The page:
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REVIEW: John Sayles' 'Go for Sisters' is the rare female buddy film

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Remember that "Thelma and Louise" was groundbreaking in the sense that it was a buddy film starring two females on a road trip? Since then, this genre, particularly in the thriller context, has largely been unseen until "Go for Sisters" (2013, English, Spanish). Starring LisaGay Hamilton ("The Practice") as Bernice, a hard-nosed parole officer, Yolanda Ross ("Treme") as Fontayne, a struggling parolee, and Edward James Olmos ("Miami Vice," "Battlestar Galactica") as Freddy, a beleaguered ex-cop, the story centers on a journey as the three search for Bernice's missing son Rodney (McKinley Belcher III) in Mexico.

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The film opens with Bernice encountering a parolee with a plausible story to explain why she was consorting with criminals. Bernice doesn't buy the story, and sends her to a hearing, commenting "I listen to people sugarcoat their bullshit all day." Next, Bernice's former high school friend - Fontayne - shows up. Bernice tells her she has to assign her to another agent, but listens to Fontayne's story. While she suspects Fontayne's story may be BS, she decides to give her a break. Fontayne offers to help her out if she needs anything in the future, but Bernice looks at her dismissively.

Later, the scenes cut to each woman at her home. Their modest apartments are shot in warm sepia and amber tones, but a picture is painted of two lonely women.

Bernice learns that Rodney is suspected of being involved in human trafficking from Mexico. Though her son has been alienated from her since he returned from the Middle East, Bernice simply wants to find him and keep him safe; one of his partners in crime, Fuzzy, has just been found murdered. Bernice has to turn to Fontayne to begin investigating the world of criminals from the inside.

Entwined within the story is Sayles' critical eye on injustice and poverty. This spirit infuses most of Sayles' films and his writings. An indie director, Sayles is best known for, I suspect, "The Brother from Another Planet" (1984) "Matewan" (1987)(one of my favorites), "Passion Fish" (1992, another female buddy film of sorts), and "Lone Star" (1996). He is also a prolific writer, my two favorites being "Union Dues" and "A Moment in the Sun."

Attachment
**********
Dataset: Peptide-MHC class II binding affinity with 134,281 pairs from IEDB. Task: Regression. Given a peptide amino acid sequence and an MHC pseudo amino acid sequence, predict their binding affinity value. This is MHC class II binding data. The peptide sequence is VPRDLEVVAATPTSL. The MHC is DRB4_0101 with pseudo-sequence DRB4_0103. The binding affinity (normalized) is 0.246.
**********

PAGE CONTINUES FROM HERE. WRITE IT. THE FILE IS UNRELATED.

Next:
Fontayne agrees to help find Rodney. These women begin to switch roles, if you will. Bernice bends the law in order to find her kidnapped son. Meanwhile, Fontayne is appalled that Bernice is moving her back into the world of drug dealer and thugs. She is struggling to do the right thing. Bernice tries to assure her: "I will get you out of this clean. I promise."

Freddy, meanwhile, weathered and burdened with macular degeneration, wants to feel important. Retirement has not served him well, though he seems to have a loving wife who is worried about his journey. He is Bernice's and Fontayne's entry to Tijuana, where the trio encounters an odd assortment of thugs, murderers, traffickers, and other dangers, all while searching for Rodney.

This rich character study takes place in settings that brim with authenticity. The NA meeting rings true as people share their stories, as does the journey to Tijuana, capturing the colors, sounds, and rhythm of this border town. The scenes in the desert highlight the barren but beautiful nature of that locale.

A glance at those who pay to cross the border under risky and even deadly conditions is done with empathy, not judgment. Small roles by Harold Perrineau as Wiley, Isaiah Washington as Vernell, and Hector Elizondo as Jorge, add to the richness of the characters in this film.

In the end, as Bernice, Fontayne, and Freddy return to their lives in Southern California, there is a bit of hope. Bernice remarks to Fontayne, "I don't have that many friends," and they make plans for the evening.

In Portland, this film is screening exclusively at the Living Room Theaters, 341 SW Tenth Avenue, right near Powell's City of Books. Tickets can be purchased online or at the theater box office. What's cool about this theater, aside from the great menu, yummy caramel popcorn, and a variety of coffees, teas, and alcoholic beverages, is that you can select your own seat. Check out their website for further info on screening times. Tickets range from $5 (Mondays and Tuesdays generally) to $12 (for 3D films).

Sources: "Go for Sisters" website, IMDb website, screening of the film

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